From the April 2015 magazine.

Out of the foxhole

After his pink cloud went away challenges hit, and isolation led him down a tunnel of white-knuckling pain

I got sober in March 1991, five days after my 23rd birthday. I still remember sitting at a bar in Portland, Maine, drinking that final gin and tonic. I had just come back from visiting my family in New Mexico, and it had gone as it always did—with lots of drinking. In other words, I felt sick and stuck.

I am what’s called a back-door drunk. I had been attending Adult Children of Alcoholics (ACOA) meetings for two years before I got sober. After almost killing myself in a blackout in front of my friends, I began to think I might have a problem. Not willing to give up alcohol, I did some controlled drinking for two years and attended ACOA meetings. I worked the ACOA Twelve Steps with my therapist. I attended meetings regularly and a local roundup. People nodded when I shared. I had close friends for the first time. Still, I continued to feel lonely and isolated. Everything that happened to me was everyone else’s fault. I was difficult, demanding, unreasonable and angry. I still prayed like I was in a foxhole. I couldn’t manage my life; I always needed help. I had been homeless a couple times, had trouble at work and could not pay my bills. I was academically capable, but unable to get beyond my GED and six weeks of training as a certified nursing assistant. After two years like this, I was still in crisis, still putting the blame on everyone, still choosing the chemical solution.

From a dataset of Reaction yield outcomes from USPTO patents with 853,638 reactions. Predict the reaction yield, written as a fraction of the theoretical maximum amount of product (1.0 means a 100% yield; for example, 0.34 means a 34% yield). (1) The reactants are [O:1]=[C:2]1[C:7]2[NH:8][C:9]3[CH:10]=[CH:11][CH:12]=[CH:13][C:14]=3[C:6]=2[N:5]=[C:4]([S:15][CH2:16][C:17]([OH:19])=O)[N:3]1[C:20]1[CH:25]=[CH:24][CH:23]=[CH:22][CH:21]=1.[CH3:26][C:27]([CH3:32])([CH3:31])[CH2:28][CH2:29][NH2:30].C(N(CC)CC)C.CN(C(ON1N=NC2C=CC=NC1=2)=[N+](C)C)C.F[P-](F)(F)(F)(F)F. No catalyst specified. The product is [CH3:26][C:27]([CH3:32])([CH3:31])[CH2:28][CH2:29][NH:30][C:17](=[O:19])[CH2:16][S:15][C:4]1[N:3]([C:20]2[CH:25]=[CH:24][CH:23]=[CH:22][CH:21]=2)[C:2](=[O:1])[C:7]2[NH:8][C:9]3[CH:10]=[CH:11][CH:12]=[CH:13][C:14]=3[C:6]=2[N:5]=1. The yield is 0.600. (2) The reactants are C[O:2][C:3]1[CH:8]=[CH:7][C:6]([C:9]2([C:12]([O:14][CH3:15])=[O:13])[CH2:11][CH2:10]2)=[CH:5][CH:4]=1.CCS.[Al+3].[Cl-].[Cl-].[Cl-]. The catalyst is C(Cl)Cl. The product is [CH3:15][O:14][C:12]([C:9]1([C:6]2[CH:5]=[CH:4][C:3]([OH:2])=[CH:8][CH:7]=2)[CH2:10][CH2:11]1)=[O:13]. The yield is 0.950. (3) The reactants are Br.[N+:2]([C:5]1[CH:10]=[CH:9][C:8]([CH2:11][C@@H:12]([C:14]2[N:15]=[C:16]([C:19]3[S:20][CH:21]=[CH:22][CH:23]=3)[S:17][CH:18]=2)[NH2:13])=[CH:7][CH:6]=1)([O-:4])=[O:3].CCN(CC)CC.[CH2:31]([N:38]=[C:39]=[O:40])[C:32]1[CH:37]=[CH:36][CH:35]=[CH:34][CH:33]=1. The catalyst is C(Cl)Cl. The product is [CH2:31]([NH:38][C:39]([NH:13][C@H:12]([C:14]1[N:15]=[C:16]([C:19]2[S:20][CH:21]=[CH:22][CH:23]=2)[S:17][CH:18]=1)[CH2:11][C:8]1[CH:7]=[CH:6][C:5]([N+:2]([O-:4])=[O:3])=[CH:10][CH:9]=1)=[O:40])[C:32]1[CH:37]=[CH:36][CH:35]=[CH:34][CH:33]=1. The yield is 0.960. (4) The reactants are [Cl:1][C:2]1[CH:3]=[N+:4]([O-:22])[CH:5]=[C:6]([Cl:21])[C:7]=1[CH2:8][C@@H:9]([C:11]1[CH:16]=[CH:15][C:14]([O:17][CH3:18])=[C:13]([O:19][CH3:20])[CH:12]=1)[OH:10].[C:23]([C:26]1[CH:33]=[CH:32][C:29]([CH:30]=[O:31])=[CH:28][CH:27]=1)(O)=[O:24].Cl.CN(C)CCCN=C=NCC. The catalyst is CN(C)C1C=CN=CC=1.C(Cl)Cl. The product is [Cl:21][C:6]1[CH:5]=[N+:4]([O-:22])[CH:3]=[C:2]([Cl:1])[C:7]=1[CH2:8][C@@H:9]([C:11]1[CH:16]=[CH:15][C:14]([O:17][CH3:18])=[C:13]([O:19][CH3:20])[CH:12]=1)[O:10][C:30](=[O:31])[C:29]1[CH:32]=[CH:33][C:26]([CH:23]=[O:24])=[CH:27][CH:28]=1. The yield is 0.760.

-- Patrick D.

Philadelphia, Pennsylvania

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